An Roinn Oideachais agus Eolaíochta
Department of Education and Science
Whole School Evaluation
Scoil Eoin Baiste
Garrynadur, Lispole, Tralee, County Kerry
Roll Number: 19986H
Date of inspection: 10 February 2009
This report has been written following a whole school evaluation of Scoil Eoin Baiste. It presents the findings of an evaluation of the work of the school as a whole and makes recommendations for the further development of the work of the school. During the evaluation, the inspectors held pre-evaluation meetings with the principal, the teachers, the school’s board of management and parents. The evaluation was conducted over a number of days during which inspectors visited classrooms and observed teaching and learning. They interacted with pupils and teachers, examined pupils’ work, and interacted with the class teachers. They reviewed school planning documentation and teachers’ written preparation, and met with various staff teams, where appropriate. Following the evaluation visit, the inspectors provided oral feedback on the outcomes of the evaluation to the staff and to the board of management. The board of management of the school was given an opportunity to comment in writing on the findings and recommendations of the report, and the response of the board will be found in the appendix of this report.
Scoil Eoin Baiste is a rural, co-educational primary school situated approximately ten kilometres east of Dingle. This is a Gaeltacht school under the patronage of the local Catholic Bishop. Five class teachers, one support and one resource teacher are employed in the school. The school was built in 1993 following an amalgamation of two local schools, Scoil na Min Airde and Scoil Chluain Cumhra. Currently the school has two temporary classrooms and the community hall is rented.
The school’s board of management is constituted in accordance with the rules and procedures of the Department of Education and Science. Meetings are scheduled at least five times during the school year. Reports are presented at board meetings by both the principal and treasurer. It is evident that members of the board have an interest in, and an understanding of, the school’s ethos. Board meetings are conducted through the medium of Irish and minutes of every meeting are recorded. The board provides appropriate support to the principal and to the teachers. It is evident that the chairperson of the board maintains regular contact with the principal and with the school staff. Communication with the school community is also fostered through board representatives. While there is no parents’ association in operation in the school it is stated that parents readily collaborate with the board and with the teaching staff. It is recommended that the question of establishing a parents’ association in the school be discussed.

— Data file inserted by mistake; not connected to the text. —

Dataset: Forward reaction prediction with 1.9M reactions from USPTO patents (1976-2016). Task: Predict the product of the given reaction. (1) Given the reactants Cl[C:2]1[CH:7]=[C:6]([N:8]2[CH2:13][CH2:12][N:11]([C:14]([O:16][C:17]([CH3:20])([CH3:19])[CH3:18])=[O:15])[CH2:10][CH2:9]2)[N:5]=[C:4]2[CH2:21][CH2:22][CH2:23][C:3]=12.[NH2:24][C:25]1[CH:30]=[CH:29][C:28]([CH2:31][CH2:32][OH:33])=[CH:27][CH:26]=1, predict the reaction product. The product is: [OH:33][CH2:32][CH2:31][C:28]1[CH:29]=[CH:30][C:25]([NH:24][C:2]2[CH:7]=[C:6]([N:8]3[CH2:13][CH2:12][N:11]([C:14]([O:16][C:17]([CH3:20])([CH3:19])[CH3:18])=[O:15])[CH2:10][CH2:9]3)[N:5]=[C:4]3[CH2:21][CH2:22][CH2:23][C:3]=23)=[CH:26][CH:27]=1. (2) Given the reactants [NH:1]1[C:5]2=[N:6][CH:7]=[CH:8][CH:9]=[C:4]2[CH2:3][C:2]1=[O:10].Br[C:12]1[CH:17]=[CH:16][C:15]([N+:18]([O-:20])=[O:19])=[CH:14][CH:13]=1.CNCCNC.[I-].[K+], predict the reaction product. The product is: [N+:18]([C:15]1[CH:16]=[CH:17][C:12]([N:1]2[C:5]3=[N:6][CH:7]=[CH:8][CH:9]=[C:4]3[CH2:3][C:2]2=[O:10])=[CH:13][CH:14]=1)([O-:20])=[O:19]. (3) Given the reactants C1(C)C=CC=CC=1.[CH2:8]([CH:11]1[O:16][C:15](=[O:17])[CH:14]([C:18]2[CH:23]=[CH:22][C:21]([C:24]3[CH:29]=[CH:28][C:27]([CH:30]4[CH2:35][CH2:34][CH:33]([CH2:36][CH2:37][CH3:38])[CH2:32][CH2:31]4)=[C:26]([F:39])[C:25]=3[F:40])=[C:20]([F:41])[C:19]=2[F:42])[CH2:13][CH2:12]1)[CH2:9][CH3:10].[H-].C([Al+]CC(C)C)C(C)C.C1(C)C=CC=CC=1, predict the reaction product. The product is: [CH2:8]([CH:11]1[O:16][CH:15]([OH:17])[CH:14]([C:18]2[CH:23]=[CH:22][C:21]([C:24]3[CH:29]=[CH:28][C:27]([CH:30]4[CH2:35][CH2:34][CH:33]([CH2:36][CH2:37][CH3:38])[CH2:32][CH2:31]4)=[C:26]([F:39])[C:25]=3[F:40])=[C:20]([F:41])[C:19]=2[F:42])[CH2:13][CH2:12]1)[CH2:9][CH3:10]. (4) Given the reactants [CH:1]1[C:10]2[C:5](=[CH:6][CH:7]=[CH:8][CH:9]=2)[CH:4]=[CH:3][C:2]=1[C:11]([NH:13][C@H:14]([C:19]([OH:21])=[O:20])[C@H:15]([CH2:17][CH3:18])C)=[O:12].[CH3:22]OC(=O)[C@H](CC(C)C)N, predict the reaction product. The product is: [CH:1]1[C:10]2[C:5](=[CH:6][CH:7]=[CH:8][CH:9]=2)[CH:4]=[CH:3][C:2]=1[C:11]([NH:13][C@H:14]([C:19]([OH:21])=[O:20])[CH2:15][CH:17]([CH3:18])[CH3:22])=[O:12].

The board is to be commended on the list of priorities it has decided upon for its term of office. This list is divided between short term and long term priorities. Board members have recently attended appropriate training courses and plan to attend further courses in the future. This practice is commended.
The board fulfils its obligation under the Education Act 1998 with regard to the inclusion of statutory policies in the school plan. Drafts of policies on various aspects of the curriculum are presented to the board for approval and sanction. Review dates are included in some policies and some are signed. It is recommended that the board now includes a review date and signs every policy. Policies are reviewed on a regular basis.